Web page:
THE IMPORTANCE OF JANUS IN ROMAN ANTIQUITY Commonly referred to as the god of beginnings and the originator of all things, the Roman god Janus bears quite an interesting story. Born a mere mortal, Janus managed to achieve the status of king and eventually came to be known as one of the oldest and most important immortal gods in Roman antiquity. The worship of the great deity has been observed and it appears that Janus was not only a god important to Rome’s general public, but a god just as important in the Roman household. Rumored to be a son of the great god Apollo, Janus’s claim to fame is his involvement in civilizing the people of the Roman Empire. He is claimed to be the eldest of the native kings of Italy and is praised for having taught his people correct customs and the proper way to worship gods.
In most Greek city-states the most powerful individual was the high priest or priestess of the city’s patron deity. Great temples were built in every city to honor the gods and offer sacrifices. These temples were usually built on the acropolis, or highest place in the city, to denote the gods’ position above man. This also served as a place to retreat to in case of attack, providing both the high ground for physical safety and the protection of the gods (“Acropolis,” n.d., para. 1).
The Vitruvian Man in Renaissance Architecture: Man’s image as a source of inspiration for architectural order, proportion and beauty. In the early stages of the Renaissance, notions regarding all aspects of art which included architecture began to evolve from the preceding cultural movement as Renaissance artists and architects sought for more simplistic forms of expression in comparison to the complex, geometrics that was utilized in the Middle Ages. The movement began on a scholarly level but was linked with technological, ecclesiastical and economic changes and given its European locality, it provided a powerful stimulus for the development of fine art and engineering. This was coupled with a concern to seek unity with the whole classical world of Greece and Rome. Artists and Architects in Italy began looking at ancient artefacts, structures and scriptures for inspiration in seek of a new ‘truth’ and thus Humanism was born.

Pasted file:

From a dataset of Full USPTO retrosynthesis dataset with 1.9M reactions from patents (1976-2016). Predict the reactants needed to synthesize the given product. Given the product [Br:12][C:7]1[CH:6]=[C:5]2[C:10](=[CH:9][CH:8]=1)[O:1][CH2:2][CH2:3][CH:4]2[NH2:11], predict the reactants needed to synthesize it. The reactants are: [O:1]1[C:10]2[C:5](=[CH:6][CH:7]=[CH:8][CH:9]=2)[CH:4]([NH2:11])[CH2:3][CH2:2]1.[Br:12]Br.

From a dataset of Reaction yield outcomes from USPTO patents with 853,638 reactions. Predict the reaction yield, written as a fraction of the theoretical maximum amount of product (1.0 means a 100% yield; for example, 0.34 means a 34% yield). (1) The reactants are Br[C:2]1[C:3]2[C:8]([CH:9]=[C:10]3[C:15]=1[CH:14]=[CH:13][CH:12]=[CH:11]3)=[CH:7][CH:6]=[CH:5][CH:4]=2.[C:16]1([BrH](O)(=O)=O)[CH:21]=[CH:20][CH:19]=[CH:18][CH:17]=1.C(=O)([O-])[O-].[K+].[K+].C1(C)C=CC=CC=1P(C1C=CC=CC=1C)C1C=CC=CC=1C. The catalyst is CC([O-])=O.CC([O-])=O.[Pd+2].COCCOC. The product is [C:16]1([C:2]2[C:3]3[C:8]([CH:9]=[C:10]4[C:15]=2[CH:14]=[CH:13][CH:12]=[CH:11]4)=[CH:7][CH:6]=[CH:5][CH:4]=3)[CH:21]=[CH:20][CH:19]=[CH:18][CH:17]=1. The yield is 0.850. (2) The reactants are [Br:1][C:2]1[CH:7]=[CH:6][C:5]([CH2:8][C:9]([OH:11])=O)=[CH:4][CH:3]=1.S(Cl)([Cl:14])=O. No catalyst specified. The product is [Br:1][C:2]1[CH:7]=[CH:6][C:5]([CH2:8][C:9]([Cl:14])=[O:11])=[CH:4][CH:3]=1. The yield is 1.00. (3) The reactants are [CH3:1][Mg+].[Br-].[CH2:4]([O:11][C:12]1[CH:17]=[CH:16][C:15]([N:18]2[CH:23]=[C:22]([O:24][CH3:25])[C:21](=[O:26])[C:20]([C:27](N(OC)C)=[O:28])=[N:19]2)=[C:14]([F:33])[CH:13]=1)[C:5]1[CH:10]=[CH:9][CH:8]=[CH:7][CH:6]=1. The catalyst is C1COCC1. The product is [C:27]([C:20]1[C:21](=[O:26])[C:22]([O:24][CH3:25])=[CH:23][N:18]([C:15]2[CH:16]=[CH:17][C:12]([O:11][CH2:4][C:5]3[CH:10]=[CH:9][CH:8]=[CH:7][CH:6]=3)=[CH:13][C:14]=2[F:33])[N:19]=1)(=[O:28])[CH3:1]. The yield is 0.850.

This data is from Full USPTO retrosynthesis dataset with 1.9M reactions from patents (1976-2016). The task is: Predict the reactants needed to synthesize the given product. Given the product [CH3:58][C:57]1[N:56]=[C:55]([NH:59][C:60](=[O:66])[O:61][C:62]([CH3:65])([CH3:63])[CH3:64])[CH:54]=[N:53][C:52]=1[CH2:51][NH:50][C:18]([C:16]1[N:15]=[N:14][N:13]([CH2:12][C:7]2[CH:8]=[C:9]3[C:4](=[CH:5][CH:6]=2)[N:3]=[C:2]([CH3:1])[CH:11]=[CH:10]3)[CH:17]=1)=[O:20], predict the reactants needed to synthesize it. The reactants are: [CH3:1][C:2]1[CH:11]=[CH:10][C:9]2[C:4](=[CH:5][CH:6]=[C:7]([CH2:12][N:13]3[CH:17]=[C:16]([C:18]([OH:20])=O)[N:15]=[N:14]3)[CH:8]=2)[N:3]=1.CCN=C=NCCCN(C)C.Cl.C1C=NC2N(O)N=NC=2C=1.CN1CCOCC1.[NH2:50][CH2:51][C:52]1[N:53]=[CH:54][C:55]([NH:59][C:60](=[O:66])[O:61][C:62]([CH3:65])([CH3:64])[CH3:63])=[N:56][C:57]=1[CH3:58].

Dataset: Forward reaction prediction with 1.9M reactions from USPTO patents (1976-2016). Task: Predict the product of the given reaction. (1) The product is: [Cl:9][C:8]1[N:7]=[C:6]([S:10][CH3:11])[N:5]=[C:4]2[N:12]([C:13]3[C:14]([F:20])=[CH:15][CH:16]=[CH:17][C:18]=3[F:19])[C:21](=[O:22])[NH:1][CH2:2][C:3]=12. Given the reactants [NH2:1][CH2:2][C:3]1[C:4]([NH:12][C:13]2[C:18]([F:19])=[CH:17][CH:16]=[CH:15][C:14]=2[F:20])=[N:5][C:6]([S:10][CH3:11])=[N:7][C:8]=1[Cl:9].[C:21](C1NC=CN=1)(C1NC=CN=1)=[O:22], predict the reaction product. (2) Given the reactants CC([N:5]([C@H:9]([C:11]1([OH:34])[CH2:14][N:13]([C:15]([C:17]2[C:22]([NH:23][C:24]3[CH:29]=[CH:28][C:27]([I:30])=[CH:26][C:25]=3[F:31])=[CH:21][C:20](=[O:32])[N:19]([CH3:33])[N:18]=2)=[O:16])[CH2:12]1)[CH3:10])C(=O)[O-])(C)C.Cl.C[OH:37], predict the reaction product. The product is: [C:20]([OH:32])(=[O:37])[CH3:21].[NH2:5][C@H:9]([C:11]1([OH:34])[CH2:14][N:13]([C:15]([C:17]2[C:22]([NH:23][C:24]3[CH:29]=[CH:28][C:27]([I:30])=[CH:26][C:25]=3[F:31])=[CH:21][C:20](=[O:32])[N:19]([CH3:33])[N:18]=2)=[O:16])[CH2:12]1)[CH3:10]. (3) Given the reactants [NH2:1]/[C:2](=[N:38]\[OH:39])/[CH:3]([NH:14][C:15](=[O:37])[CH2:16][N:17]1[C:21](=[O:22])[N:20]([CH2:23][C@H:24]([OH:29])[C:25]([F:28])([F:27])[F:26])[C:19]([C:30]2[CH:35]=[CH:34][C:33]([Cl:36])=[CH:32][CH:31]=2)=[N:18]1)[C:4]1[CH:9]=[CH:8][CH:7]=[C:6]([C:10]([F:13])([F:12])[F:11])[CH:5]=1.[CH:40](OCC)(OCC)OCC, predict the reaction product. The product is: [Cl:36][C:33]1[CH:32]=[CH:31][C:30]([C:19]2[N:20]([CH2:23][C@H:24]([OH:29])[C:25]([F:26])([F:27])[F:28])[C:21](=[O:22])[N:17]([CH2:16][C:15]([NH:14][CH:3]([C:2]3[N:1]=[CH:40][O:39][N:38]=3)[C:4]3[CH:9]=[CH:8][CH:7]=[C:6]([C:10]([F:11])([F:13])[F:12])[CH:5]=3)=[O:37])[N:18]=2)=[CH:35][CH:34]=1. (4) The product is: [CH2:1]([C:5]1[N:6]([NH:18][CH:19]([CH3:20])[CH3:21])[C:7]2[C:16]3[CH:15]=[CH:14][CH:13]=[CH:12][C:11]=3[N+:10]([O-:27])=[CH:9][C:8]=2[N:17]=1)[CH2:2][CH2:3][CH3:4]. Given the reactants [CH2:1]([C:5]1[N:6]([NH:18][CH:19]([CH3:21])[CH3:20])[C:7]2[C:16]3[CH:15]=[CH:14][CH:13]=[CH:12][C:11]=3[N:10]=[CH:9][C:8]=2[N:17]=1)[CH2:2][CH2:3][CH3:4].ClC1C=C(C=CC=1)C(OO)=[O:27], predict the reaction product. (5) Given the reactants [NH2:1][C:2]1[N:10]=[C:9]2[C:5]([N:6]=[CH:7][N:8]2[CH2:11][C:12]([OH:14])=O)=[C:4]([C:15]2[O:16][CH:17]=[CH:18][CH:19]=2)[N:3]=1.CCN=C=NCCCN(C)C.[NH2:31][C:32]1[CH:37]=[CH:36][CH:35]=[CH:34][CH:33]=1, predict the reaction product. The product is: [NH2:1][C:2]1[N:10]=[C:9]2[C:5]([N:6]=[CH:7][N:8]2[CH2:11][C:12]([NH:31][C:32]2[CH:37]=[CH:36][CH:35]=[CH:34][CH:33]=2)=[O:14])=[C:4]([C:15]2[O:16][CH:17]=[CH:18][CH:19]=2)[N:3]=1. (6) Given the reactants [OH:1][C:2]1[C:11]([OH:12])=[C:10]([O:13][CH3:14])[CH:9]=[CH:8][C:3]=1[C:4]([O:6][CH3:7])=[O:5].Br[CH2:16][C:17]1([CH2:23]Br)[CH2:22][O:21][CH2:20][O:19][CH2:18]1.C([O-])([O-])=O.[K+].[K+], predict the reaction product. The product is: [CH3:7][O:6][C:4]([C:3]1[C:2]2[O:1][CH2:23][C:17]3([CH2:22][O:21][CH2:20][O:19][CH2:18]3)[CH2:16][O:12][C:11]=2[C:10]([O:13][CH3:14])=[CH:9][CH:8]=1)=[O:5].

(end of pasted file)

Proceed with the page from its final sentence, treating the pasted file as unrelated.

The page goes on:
From the beginning of time, mankind has developed many distinct methods of construction. These architectural methods have advanced from round huts to pyramids to skyscrapers. Over the years, designers from many different cultures have improved ways of constructing buildings in order to create those of the highest quality. One culture, in specific, that is well-known for its excellence in architectural design is that of Ancient Rome. They are most famous for their architecture, based on the new ideas and materials that they established.
The Ancient Greeks continue to influence our lives today in three prominent ways: architecture, politics, and medicine. In present day, Western architecture owes a heavy debt to the classical styles of Ancient Greece. Ancient Greeks started building temples of worship to their gods at about 600 B.C. One defining feature in these temples was the distinctive column styles known as Doric, Ionic, and Corinthian. These can be most easily defined and identified by each column’s capital.